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Chaz Bono Speaks About J.K. Rowling's Transphobia for the First Time

chaz bono

"When the person who writes your favorite series of books about oppressed people decides to start oppressing you, it's very strange. It doesn't make any sense." 

Chaz Bono, the son of icon Cher and a trailblazing transgender actor in his own right, recently sat down with the popular United Kingdom podcastA Gay and a Nongay in a rare interview to discuss rising transphobia in the U.K.

In the episode, which is available Wednesday on all streaming platforms (listen to the full interview below), Bono, a self-confessed Harry Potter fan (he has Hogwarts tattoos on his leg), opened up to cohosts James Barr and Dan Hudson about his thoughts on J.K. Rowling's recent transphobic tirades on Twitter.

"When the person who writes your favorite series of books about oppressed people decides to start oppressing you, it's very strange. It doesn't make any sense," the American Horror Story star said. "It's hard to wrap your head around. On a personal note, it just sucked. Politically, it's dangerous because I don't think people realize that she's just regurgitating the same things that people are saying about us, that have been debunked for 30 years. It's just wrapped up in a new package with a zillion Twitter followers."

In June, Rowling retweeted an op-ed piece discussing "people who menstruate," seemingly raising concern that the writers didn't use the word women. The retweet, which coincided with the start of Pride Month and nationwide protests against systemic racism and discrimination, received backlash and prompted a series of follow-ups to try to explain her views.

Rowling, perhaps unknowingly, lit a flame in white privileged feminists by invoking old anti-trans language commonly used by trans-exclusionary radical feminists (also known as TERFs).

"We have different issues," Bono explained of the battle in America versus the United Kingdom. "Our opponents come in a package that we understand much more: in the religious right. That's where its always been for LGBT people. We know and understand our opponent. I'm still trying to wrap my head around this idea of white privileged feminists that think somehow transgender women are a threat to their rights, their existence, or whatever insanity they're saying."

As far as how activists and allies can speak to right-wingers or uneducated cis people about the trans experience, Bono said we must be resilient and continue to focus on real stories.

"You just gotta keep trying to fight it and have people tell their stories so hopefully people can understand what the reality is," the actor said. "They're trying to address a problem that doesn't exist, this idea of female spaces. They're looking at transgender women like their men. They're looking at transgender men like they're women. We're not. I am a man. Transgender women are women. Look at them that way. Listen to our stories. Get to know us. Anybody who's around me for two seconds will know that I'm a man. There's nothing female about me."

Bono spoke eloquently about this in Netflix's Disclosure: Trans Lives on Screen, directed and produced by Sam Seder. The film explores Hollywood's depiction of trans people and the impact of their stories on cultural perception -- including a scene from 1992's The Crying Game in which the characters Fergus and Dil have sex, only for Fergus to strike Dil and rush to the toilet to vomit upon learning that Dil is trans.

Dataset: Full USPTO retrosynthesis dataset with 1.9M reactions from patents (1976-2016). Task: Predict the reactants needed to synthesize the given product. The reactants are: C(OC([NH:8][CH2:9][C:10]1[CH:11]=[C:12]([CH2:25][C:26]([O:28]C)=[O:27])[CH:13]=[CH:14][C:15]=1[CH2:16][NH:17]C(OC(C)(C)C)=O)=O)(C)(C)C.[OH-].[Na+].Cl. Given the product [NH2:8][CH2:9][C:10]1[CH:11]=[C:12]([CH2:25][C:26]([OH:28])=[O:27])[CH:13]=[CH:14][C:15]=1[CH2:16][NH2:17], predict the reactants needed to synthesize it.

That scene ended up becoming a link to further depictions of cis people throwing up at the sight of a trans body, in many ways as comic relief, which is even more degrading.

"I learned a lot from it," he said of watching Disclosure. "Things that at the time they came out I thought were amazing, [but] looking back at it you think, Oh, actually that's problematic. Like The Crying Game. At the time I thought it was cutting-edge and beautiful. I had no idea I was trans at that time. I look back at it and realize how troubling that film is and what it led to."

Bono, who this year appears in an episode of Curb Your Enthusiasm, also opened up about his experience coming to terms with his trans identity and how different it is for young trans folks today.

"I'm not a lesbian. I never fit in," he says. "I tried for 30 years, then it took me about 10 years to get the courage to actually be who I am. People don't seem to understand that even if you come to it later in life, or figuring it out, trans people are trans people. I was never a lesbian, nor was I ever a woman. I was always transgender. I took time to figure it out. Now we see people figuring it out much earlier because they're able to see it. There are people out there they can look at and say, 'That's me.'"

He continued, "When I was growing up, that didn't exist. There was nobody to look to. There were a couple references of trans women that were kind of before my time. There were absolutely no transgender men, so there was nothing for me to identify with, though as a kid I was very clear that I felt like a boy and wished I was a boy and often went to bed at night praying that I woke up as a boy. There was no clarity. What I didn't know was that there was a word called transgender and that I could do anything about it."

Listen to the full episode below. Learn more at

Hosted by comedians James Barr and Dan Hudson, A Gay and a Nongay is an award-winning LGBTQ+ podcast based in the United Kingdom. Last year, Barr and Hudson recorded the BBC documentary From Gay to Nongay? which shined a light on so-called gay conversion therapy in the U.K. They recently released their Pronoun Collection, a customizable clothing range with sales raising money for trans youth charity Mermaids. Follow them at @gaynongay.


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